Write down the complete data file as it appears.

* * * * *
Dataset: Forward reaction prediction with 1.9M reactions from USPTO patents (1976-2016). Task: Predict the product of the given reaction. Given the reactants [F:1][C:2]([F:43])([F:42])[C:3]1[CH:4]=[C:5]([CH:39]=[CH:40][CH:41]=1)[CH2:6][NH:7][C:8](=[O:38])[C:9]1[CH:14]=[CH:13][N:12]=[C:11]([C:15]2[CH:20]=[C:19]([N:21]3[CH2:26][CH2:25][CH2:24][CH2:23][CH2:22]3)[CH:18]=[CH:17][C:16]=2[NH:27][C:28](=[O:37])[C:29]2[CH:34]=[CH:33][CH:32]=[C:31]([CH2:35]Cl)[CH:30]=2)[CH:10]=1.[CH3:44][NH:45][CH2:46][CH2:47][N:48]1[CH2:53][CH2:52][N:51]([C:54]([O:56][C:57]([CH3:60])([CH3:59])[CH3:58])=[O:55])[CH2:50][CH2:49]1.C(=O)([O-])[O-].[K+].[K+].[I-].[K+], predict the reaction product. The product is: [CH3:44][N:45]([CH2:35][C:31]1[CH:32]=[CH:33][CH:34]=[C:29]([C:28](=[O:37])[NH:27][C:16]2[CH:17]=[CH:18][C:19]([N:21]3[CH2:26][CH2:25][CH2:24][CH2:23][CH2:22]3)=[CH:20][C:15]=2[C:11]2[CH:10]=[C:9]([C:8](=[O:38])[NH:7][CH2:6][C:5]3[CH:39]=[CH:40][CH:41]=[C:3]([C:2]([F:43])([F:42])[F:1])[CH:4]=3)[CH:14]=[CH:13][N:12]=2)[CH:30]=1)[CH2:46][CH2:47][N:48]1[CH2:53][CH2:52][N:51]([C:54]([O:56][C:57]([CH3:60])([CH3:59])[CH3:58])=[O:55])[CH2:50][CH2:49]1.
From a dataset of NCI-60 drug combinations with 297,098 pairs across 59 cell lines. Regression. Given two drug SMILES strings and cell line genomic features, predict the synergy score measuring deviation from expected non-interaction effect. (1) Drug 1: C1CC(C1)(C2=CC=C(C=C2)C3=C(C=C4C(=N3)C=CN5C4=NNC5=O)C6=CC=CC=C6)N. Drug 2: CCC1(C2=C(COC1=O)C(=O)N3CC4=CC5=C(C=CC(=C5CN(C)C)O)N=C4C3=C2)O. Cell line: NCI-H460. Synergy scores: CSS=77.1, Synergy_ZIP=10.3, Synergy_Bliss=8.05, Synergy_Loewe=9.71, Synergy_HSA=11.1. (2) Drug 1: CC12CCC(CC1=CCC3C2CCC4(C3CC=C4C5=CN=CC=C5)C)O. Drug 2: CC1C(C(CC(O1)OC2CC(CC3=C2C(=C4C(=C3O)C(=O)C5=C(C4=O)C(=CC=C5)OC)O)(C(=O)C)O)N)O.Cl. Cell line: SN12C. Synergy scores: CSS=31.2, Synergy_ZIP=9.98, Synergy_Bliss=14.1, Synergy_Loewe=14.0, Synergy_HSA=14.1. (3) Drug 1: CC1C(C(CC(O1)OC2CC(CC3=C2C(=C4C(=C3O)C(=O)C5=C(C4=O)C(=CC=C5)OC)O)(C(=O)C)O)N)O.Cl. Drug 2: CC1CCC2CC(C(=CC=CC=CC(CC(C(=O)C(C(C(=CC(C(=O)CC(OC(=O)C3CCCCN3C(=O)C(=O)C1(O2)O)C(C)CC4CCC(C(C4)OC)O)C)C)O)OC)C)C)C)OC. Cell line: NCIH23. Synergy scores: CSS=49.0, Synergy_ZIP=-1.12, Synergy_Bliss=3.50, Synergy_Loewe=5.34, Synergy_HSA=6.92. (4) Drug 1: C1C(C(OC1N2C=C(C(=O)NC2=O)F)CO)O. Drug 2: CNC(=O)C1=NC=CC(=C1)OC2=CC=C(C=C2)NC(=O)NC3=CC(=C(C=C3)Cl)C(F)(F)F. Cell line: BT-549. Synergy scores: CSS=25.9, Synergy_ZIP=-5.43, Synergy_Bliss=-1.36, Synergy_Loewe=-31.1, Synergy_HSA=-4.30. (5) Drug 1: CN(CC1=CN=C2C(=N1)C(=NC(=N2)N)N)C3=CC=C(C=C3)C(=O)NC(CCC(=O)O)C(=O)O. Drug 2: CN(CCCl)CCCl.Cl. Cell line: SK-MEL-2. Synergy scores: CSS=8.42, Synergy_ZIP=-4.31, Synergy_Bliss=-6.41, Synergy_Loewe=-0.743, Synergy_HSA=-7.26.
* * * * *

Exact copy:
Dataset: Forward reaction prediction with 1.9M reactions from USPTO patents (1976-2016). Task: Predict the product of the given reaction. Given the reactants [F:1][C:2]([F:43])([F:42])[C:3]1[CH:4]=[C:5]([CH:39]=[CH:40][CH:41]=1)[CH2:6][NH:7][C:8](=[O:38])[C:9]1[CH:14]=[CH:13][N:12]=[C:11]([C:15]2[CH:20]=[C:19]([N:21]3[CH2:26][CH2:25][CH2:24][CH2:23][CH2:22]3)[CH:18]=[CH:17][C:16]=2[NH:27][C:28](=[O:37])[C:29]2[CH:34]=[CH:33][CH:32]=[C:31]([CH2:35]Cl)[CH:30]=2)[CH:10]=1.[CH3:44][NH:45][CH2:46][CH2:47][N:48]1[CH2:53][CH2:52][N:51]([C:54]([O:56][C:57]([CH3:60])([CH3:59])[CH3:58])=[O:55])[CH2:50][CH2:49]1.C(=O)([O-])[O-].[K+].[K+].[I-].[K+], predict the reaction product. The product is: [CH3:44][N:45]([CH2:35][C:31]1[CH:32]=[CH:33][CH:34]=[C:29]([C:28](=[O:37])[NH:27][C:16]2[CH:17]=[CH:18][C:19]([N:21]3[CH2:26][CH2:25][CH2:24][CH2:23][CH2:22]3)=[CH:20][C:15]=2[C:11]2[CH:10]=[C:9]([C:8](=[O:38])[NH:7][CH2:6][C:5]3[CH:39]=[CH:40][CH:41]=[C:3]([C:2]([F:43])([F:42])[F:1])[CH:4]=3)[CH:14]=[CH:13][N:12]=2)[CH:30]=1)[CH2:46][CH2:47][N:48]1[CH2:53][CH2:52][N:51]([C:54]([O:56][C:57]([CH3:60])([CH3:59])[CH3:58])=[O:55])[CH2:50][CH2:49]1.
From a dataset of NCI-60 drug combinations with 297,098 pairs across 59 cell lines. Regression. Given two drug SMILES strings and cell line genomic features, predict the synergy score measuring deviation from expected non-interaction effect. (1) Drug 1: C1CC(C1)(C2=CC=C(C=C2)C3=C(C=C4C(=N3)C=CN5C4=NNC5=O)C6=CC=CC=C6)N. Drug 2: CCC1(C2=C(COC1=O)C(=O)N3CC4=CC5=C(C=CC(=C5CN(C)C)O)N=C4C3=C2)O. Cell line: NCI-H460. Synergy scores: CSS=77.1, Synergy_ZIP=10.3, Synergy_Bliss=8.05, Synergy_Loewe=9.71, Synergy_HSA=11.1. (2) Drug 1: CC12CCC(CC1=CCC3C2CCC4(C3CC=C4C5=CN=CC=C5)C)O. Drug 2: CC1C(C(CC(O1)OC2CC(CC3=C2C(=C4C(=C3O)C(=O)C5=C(C4=O)C(=CC=C5)OC)O)(C(=O)C)O)N)O.Cl. Cell line: SN12C. Synergy scores: CSS=31.2, Synergy_ZIP=9.98, Synergy_Bliss=14.1, Synergy_Loewe=14.0, Synergy_HSA=14.1. (3) Drug 1: CC1C(C(CC(O1)OC2CC(CC3=C2C(=C4C(=C3O)C(=O)C5=C(C4=O)C(=CC=C5)OC)O)(C(=O)C)O)N)O.Cl. Drug 2: CC1CCC2CC(C(=CC=CC=CC(CC(C(=O)C(C(C(=CC(C(=O)CC(OC(=O)C3CCCCN3C(=O)C(=O)C1(O2)O)C(C)CC4CCC(C(C4)OC)O)C)C)O)OC)C)C)C)OC. Cell line: NCIH23. Synergy scores: CSS=49.0, Synergy_ZIP=-1.12, Synergy_Bliss=3.50, Synergy_Loewe=5.34, Synergy_HSA=6.92. (4) Drug 1: C1C(C(OC1N2C=C(C(=O)NC2=O)F)CO)O. Drug 2: CNC(=O)C1=NC=CC(=C1)OC2=CC=C(C=C2)NC(=O)NC3=CC(=C(C=C3)Cl)C(F)(F)F. Cell line: BT-549. Synergy scores: CSS=25.9, Synergy_ZIP=-5.43, Synergy_Bliss=-1.36, Synergy_Loewe=-31.1, Synergy_HSA=-4.30. (5) Drug 1: CN(CC1=CN=C2C(=N1)C(=NC(=N2)N)N)C3=CC=C(C=C3)C(=O)NC(CCC(=O)O)C(=O)O. Drug 2: CN(CCCl)CCCl.Cl. Cell line: SK-MEL-2. Synergy scores: CSS=8.42, Synergy_ZIP=-4.31, Synergy_Bliss=-6.41, Synergy_Loewe=-0.743, Synergy_HSA=-7.26.